Kieslowski, von Trier, Jancs?

Updates to the site have been slow the past week, but that’s because I’ve been temporarily focused on an article I’m writing for the online journal Senses of Cinema regarding the career of Krzysztof Kieslowski (see my blog entry for May 28). As such, I’ve had the pleasure of revisiting his earlier features Personel (1975), Camera Buff (1979), Blind Chance (1982), and No End (1985), as well as various books and documentaries. A new Region 2 DVD box set in France includes the latter three films as well as The Scar (1976), but without English subtitles. Stay tuned for my …

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Amnesty International Filmfest

Last weekend, I had the opportunity to attend the Amnesty International Film Festival in West Hollywood. It was a collection of revealing documentaries and short films covering a wide range of topics that US audiences seldom get a chance to see. None of the films were produced by Amnesty, who merely programmed the series. The following are personal summaries of the screenings I attended with links to more information:

Hidden in Plain Sight (2003, USA)

Previously, Robert Richter’s series of documentaries, School of Assassins (1994), Father Roy: Inside the School of the Assassins (1997), and Crossing the Line (1999) were …

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Carl Th. Dreyer

Carl Theodor Dreyer (1889-1968) was a monumental figure in the history of cinema, making only a few films which transformed the medium. The National Film Theatre in London is gearing up for an extensive retrospective of his work, ranging from the silent era (The President, Leaves from Satan’s Book, Once Upon a Time, The Parson’s Widow, Love One Another, Michael, Master of the House, The Bride of Glomdal, and The Passion of Joan of Arc) to his rarely-screened, state-sponsored shorts and documentaries to his sound features (Vampyr, Day of Wrath, Two People, Ordet, and Gertrud). If …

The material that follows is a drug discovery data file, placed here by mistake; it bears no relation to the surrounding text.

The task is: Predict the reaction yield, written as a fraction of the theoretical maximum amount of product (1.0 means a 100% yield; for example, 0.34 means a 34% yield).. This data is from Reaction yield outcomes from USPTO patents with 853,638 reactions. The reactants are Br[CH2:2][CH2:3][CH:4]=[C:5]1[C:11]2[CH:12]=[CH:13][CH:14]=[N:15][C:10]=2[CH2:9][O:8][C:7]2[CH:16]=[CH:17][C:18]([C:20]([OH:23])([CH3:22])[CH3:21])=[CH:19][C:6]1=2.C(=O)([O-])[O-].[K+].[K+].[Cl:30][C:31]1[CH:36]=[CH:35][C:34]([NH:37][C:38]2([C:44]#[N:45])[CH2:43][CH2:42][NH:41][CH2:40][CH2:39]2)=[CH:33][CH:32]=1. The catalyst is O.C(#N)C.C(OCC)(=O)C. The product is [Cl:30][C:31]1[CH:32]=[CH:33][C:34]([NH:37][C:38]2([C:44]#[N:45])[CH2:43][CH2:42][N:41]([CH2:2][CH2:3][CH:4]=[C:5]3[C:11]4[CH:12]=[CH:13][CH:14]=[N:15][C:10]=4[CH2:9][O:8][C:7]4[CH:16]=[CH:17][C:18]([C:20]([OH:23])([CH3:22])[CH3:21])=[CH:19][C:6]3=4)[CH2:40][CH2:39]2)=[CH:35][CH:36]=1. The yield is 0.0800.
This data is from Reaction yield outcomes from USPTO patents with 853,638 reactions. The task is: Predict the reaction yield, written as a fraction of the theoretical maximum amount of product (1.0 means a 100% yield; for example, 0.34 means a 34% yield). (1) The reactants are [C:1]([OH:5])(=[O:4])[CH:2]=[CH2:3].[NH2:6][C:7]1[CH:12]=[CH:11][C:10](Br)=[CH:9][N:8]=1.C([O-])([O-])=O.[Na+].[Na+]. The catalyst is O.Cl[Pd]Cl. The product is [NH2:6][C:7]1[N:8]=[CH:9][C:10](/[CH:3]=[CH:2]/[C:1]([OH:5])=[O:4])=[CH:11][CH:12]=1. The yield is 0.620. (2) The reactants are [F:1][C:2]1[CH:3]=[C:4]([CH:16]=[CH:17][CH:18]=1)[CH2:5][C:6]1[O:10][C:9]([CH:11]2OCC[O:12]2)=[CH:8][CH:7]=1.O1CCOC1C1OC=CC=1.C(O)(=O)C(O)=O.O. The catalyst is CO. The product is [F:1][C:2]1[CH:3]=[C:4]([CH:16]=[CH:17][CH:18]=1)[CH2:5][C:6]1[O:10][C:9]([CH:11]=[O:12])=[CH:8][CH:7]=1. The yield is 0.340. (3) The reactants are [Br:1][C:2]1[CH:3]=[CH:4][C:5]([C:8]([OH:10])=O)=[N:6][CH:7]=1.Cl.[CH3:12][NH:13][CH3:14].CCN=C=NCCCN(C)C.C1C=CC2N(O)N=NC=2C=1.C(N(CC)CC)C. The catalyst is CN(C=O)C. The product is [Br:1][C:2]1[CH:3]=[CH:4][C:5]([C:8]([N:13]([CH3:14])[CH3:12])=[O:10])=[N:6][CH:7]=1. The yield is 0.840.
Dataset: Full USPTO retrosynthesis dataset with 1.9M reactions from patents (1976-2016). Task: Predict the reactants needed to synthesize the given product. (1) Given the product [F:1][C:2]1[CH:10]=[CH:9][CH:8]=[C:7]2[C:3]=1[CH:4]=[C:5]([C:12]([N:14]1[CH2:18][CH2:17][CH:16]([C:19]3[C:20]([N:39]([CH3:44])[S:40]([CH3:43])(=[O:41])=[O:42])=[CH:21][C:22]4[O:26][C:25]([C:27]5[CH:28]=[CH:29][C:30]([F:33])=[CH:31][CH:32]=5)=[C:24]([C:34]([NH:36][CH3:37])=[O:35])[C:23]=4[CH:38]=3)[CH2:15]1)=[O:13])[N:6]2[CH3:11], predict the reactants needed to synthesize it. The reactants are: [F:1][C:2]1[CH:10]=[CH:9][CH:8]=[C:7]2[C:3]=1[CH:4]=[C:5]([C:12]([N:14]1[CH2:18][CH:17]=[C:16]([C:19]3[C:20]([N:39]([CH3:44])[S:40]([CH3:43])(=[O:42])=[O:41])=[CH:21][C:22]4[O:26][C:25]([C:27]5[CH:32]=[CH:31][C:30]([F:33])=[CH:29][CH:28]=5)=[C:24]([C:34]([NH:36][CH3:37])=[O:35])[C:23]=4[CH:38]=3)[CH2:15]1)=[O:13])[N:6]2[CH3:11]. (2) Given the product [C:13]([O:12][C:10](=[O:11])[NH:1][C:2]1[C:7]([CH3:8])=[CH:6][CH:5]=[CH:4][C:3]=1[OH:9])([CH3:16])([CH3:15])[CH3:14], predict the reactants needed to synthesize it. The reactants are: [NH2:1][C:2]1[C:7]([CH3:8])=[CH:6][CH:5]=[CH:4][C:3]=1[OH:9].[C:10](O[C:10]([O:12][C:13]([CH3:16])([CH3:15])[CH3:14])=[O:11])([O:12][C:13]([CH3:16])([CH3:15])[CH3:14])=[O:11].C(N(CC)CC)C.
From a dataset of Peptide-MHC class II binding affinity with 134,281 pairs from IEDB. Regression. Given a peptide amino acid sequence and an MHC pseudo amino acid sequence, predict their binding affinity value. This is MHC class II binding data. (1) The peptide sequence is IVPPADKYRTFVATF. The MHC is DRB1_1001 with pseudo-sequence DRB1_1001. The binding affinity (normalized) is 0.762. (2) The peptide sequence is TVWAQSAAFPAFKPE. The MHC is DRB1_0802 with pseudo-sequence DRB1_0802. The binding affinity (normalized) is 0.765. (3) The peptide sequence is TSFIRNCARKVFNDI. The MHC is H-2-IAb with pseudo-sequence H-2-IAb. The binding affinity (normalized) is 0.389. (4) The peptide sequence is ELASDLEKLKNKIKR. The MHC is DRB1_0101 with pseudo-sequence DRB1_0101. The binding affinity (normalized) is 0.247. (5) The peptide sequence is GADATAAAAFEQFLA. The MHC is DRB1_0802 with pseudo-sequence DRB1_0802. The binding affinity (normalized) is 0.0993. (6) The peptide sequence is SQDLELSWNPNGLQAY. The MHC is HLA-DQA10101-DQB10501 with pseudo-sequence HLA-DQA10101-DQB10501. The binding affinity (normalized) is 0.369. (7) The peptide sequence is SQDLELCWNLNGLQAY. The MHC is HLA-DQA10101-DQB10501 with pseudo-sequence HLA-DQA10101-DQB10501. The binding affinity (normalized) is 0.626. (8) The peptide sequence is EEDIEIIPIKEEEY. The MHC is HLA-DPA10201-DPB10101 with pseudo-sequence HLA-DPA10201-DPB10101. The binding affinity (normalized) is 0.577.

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The Decalogue

While snooping around the Facets Multi-Media website, I stumbled across an announcement for their August 19 special edition video rerelease of The Decalogue (1987), Krzysztof Kieslowski‘s masterly film series originally made for Polish TV and subsequently made famous through its appearances at film festivals around the world. It’s a collection of ten, one-hour films based loosely on the ethical precepts of the Ten Commandments, and the films are noted for their striking cinematography, nuanced performances, and gripping dramaturgy.

The original DVD/VHS from Facets (released in 2001) has been out-of-print for some time and regularly sells for high prices on …

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The last few weeks have offered a slew of notable documentaries: Rivers and Tides, The Stone Reader, Stevie, and Winged Migration.

Over the weekend, I had the pleasure of seeing the highly entertaining documentary, Spellbound (2002), which follows eight children as they compete in regional spelling bees and culminates with their face-off at the 1999 Scripps Howard National Spelling Bee in Washington, D.C. The film manages to sketch their individual personalities and their relationship with their families while offering some cultural analysis along the way. America has been obsessed with the concept of the spelling bee …

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Ebert and Cannes

So the world’s most highly-profiled film event, the Cannes Film Festival, is currently underway and Roger Ebert is complaining that most of the films this year depress him. “Where is the Cannes of the past?” he writes, “The Cannes of great joyous movies and silly starlets and larger-than-life characters and long, lazy lunches on the beach?”

He goes on to wax nostalgically about the good ol’ days of Federico Fellini, Rainer Werner Fassbinder, and Akira Kurosawa, and claims to miss the “audacious experiments” of Quentin Tarantino, Spike Lee, and the Coen brothers.

This …

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